The Bathford Society

Picture: St Swithun's Church (D. Howells 2006)

St Swithun's Church - Building

There is evidence of the existence of a church at Bathford before the Norman conquest. Collinson, in 1791, described the nave of the church being divided from the chancel by 'a clumsy Saxon arch'. Found when rebuilding the church in the 1870s and now built into the outside of the east wall of the Lady Chapel is what appears to be the cover of a Saxon stone coffin. Discovered at the same time were some Norman arch stones, the effigy of a bishop, supposedly St. Swithun, and a piscina. These are now built into the east wall of the churchyard.

The earliest documentary evidence of the existence of a church at Bathford seems to be a reference in 1140 by Archbishop Theobald to 'the church at Forde'. At a date between 1173 and 1191 Reginald Fitz-Jocelin, bishop of Bath, set apart the revenues of the church at Forde for the maintenance of the priory at Bath.

Picture: St Swithun's Church 1784

The earliest known description of the church is that given by Collinson in 1791 which reads 'The church is an old building, eighty feet in length and twenty in breadth, consisting of a nave, chancel and porch, all tiled [meaning stone tiled roofs]. At the west end is a square tower, containing two bells. The nave is divided from the chancel by a clumsy Saxon arch'. This arch has already been mentioned. Collinson also records the inscriptions on a number of prominent monuments. An engraving of this church by T. Bonnor was published in 1784. Bonnor engraved many views of Bath and its neighbourhood and he was the illustrator of Collinson's History and Antiquities of the County of Somerset. It is known that this building contained an early minstrels' gallery and ceiling completed in 1753.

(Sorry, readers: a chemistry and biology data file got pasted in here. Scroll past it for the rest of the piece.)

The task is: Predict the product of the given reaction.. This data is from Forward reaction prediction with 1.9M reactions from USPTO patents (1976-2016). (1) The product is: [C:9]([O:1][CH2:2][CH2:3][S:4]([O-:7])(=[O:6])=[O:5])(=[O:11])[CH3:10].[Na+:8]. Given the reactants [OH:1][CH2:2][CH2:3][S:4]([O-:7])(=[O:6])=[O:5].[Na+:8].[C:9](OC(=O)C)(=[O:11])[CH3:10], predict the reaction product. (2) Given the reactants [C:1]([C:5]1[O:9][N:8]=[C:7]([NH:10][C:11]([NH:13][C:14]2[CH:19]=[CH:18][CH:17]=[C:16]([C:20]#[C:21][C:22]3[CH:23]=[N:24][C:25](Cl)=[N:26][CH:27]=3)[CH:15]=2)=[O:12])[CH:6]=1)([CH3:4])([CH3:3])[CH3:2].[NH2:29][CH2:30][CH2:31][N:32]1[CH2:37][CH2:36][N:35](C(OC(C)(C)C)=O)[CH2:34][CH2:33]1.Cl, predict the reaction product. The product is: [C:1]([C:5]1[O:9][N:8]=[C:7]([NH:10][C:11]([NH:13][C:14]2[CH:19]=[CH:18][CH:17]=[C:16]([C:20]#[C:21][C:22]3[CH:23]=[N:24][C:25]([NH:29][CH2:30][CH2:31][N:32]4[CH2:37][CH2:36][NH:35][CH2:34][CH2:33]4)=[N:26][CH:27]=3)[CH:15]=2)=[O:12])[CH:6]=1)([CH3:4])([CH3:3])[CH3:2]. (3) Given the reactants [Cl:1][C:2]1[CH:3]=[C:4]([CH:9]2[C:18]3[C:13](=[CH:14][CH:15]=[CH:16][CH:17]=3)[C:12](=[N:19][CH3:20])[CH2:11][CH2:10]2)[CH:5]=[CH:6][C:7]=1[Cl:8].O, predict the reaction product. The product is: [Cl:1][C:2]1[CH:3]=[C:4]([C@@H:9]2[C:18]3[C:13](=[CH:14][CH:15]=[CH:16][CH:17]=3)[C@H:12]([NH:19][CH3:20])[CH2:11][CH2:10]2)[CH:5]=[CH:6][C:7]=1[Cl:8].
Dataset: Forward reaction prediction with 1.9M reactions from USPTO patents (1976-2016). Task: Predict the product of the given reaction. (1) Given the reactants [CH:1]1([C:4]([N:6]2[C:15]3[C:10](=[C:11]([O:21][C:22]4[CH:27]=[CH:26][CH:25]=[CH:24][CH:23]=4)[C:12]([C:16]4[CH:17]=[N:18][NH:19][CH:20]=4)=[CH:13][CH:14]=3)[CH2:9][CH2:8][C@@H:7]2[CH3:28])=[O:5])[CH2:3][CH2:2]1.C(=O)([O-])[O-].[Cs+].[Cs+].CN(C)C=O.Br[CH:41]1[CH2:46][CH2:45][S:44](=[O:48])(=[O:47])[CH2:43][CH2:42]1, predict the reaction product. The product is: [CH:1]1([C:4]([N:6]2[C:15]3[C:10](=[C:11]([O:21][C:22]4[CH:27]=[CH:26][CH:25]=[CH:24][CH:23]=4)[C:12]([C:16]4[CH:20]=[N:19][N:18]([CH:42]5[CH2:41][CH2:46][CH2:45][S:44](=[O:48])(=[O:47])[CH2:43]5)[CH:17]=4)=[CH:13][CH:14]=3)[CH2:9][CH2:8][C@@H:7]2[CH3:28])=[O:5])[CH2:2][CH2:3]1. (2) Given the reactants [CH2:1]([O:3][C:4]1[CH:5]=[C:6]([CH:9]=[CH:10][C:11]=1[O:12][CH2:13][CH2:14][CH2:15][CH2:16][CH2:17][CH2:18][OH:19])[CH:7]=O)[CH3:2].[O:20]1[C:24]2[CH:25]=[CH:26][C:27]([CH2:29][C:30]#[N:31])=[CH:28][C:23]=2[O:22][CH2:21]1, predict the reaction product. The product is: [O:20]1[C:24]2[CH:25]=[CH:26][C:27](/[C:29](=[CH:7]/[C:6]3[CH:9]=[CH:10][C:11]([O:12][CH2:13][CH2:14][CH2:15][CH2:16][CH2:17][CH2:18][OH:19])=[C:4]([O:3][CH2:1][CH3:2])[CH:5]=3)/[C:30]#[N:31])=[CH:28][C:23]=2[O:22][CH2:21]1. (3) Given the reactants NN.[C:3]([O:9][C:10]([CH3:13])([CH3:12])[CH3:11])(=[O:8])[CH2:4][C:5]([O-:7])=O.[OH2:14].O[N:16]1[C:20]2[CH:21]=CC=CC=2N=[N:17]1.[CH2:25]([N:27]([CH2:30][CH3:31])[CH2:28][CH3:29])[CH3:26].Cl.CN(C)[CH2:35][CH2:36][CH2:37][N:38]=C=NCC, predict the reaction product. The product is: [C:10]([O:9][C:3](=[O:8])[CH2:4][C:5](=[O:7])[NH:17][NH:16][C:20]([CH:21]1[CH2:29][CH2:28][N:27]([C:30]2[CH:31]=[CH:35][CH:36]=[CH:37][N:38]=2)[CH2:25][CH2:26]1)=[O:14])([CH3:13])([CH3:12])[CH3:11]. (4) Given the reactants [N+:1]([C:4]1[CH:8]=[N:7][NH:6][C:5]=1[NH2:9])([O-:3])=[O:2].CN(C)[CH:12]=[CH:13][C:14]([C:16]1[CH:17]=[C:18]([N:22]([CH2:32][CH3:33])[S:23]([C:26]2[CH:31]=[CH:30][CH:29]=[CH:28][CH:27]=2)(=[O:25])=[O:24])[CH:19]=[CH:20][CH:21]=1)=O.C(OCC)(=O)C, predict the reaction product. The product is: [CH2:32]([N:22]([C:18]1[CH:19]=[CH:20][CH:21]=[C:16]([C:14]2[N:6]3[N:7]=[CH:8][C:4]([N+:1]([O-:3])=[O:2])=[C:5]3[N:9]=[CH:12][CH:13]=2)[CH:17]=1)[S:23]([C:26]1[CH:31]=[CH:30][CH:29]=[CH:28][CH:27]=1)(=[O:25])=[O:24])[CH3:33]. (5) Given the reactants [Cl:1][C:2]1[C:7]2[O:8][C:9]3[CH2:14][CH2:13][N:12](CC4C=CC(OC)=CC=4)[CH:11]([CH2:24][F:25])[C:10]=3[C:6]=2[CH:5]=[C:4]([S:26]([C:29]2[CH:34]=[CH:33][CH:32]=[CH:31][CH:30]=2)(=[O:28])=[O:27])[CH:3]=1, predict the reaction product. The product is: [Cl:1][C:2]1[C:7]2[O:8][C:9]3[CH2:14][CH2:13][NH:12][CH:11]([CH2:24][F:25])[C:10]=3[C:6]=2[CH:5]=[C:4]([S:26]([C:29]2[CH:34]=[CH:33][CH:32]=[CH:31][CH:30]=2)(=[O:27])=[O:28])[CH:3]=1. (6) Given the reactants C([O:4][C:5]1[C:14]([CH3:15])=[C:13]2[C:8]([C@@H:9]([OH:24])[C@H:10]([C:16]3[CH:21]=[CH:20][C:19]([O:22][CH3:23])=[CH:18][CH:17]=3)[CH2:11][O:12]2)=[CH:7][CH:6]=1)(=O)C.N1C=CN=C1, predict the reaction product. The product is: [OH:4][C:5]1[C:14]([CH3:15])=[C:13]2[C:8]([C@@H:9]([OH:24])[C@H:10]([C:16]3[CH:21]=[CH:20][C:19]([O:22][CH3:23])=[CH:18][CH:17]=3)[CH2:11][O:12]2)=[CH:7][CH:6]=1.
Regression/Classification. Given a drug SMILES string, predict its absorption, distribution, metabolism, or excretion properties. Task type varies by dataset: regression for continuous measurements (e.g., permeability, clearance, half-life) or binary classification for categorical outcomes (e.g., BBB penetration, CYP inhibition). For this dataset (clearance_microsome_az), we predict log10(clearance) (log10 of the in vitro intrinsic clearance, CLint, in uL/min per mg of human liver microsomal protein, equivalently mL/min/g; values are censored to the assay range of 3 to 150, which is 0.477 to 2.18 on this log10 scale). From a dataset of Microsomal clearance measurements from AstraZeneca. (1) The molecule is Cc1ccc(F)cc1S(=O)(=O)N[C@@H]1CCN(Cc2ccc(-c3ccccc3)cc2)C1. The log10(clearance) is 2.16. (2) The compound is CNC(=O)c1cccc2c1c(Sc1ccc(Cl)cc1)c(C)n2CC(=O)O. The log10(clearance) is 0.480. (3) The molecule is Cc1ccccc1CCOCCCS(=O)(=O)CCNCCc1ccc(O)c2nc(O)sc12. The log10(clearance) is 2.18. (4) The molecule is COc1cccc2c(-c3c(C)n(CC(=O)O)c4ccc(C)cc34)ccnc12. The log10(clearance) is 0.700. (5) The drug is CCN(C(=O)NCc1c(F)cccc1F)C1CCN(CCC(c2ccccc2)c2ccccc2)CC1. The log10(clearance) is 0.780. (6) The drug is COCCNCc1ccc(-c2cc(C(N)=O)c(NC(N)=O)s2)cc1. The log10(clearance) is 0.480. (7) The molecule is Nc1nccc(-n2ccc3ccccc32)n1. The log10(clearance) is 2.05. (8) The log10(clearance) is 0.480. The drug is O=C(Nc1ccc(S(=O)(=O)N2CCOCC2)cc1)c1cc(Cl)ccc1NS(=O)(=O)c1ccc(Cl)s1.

Whether this church described by Collinson bore any resemblance to the original church or how and when the original one was altered or rebuilt is not known. Alterations subsequent to Bonnor's engraving included an additional gallery above a new south aisle in 1818, a new tower in 1842 and a new north aisle in 1856. In 1870 the church was almost completely rebuilt except for the then recently completed north aisle. The present tower was completed in 1880 and the last major new building work was the extension of the north aisle in 1911 to form the Lady Chapel. The tower contains a peal of six bells first rung in August 1880.

The church has fourteen fine stained-glass windows several of which are by Frederick Preedy, the architect of the rebuilding in the 1870s. Preedy not only designed such windows but also made his own glass. The east window is modern, dating from 1947. The east window in the old church is on record as an 'ancient painted east window by Cornelius Jansen, mysteriously stolen some years since', probably around 1840. It would have been a valuable window because Cornelius Jansen was a notable Flemish painter born in London in 1593. He worked in England from 1618 until 1643 and was patronised by James I and Charles I. Numerous portraits by him adorn English collections.

The font is thirteenth century and the Jacobean pulpit is thought possibly to have been originally part of a three decker. The present stone base is by Preedy in 1870.

Click on St Swithun's Church Bathford - A Brief History of the Building for a history of the building.

Click on Some History of St Swithun's Church Bathford for Alan Craig's limited print book on aspects of the history of St Swithun's church.

Click on Timeline for St Swithun's Church for a timeline of the main events.

Source: Bathford Past and Present

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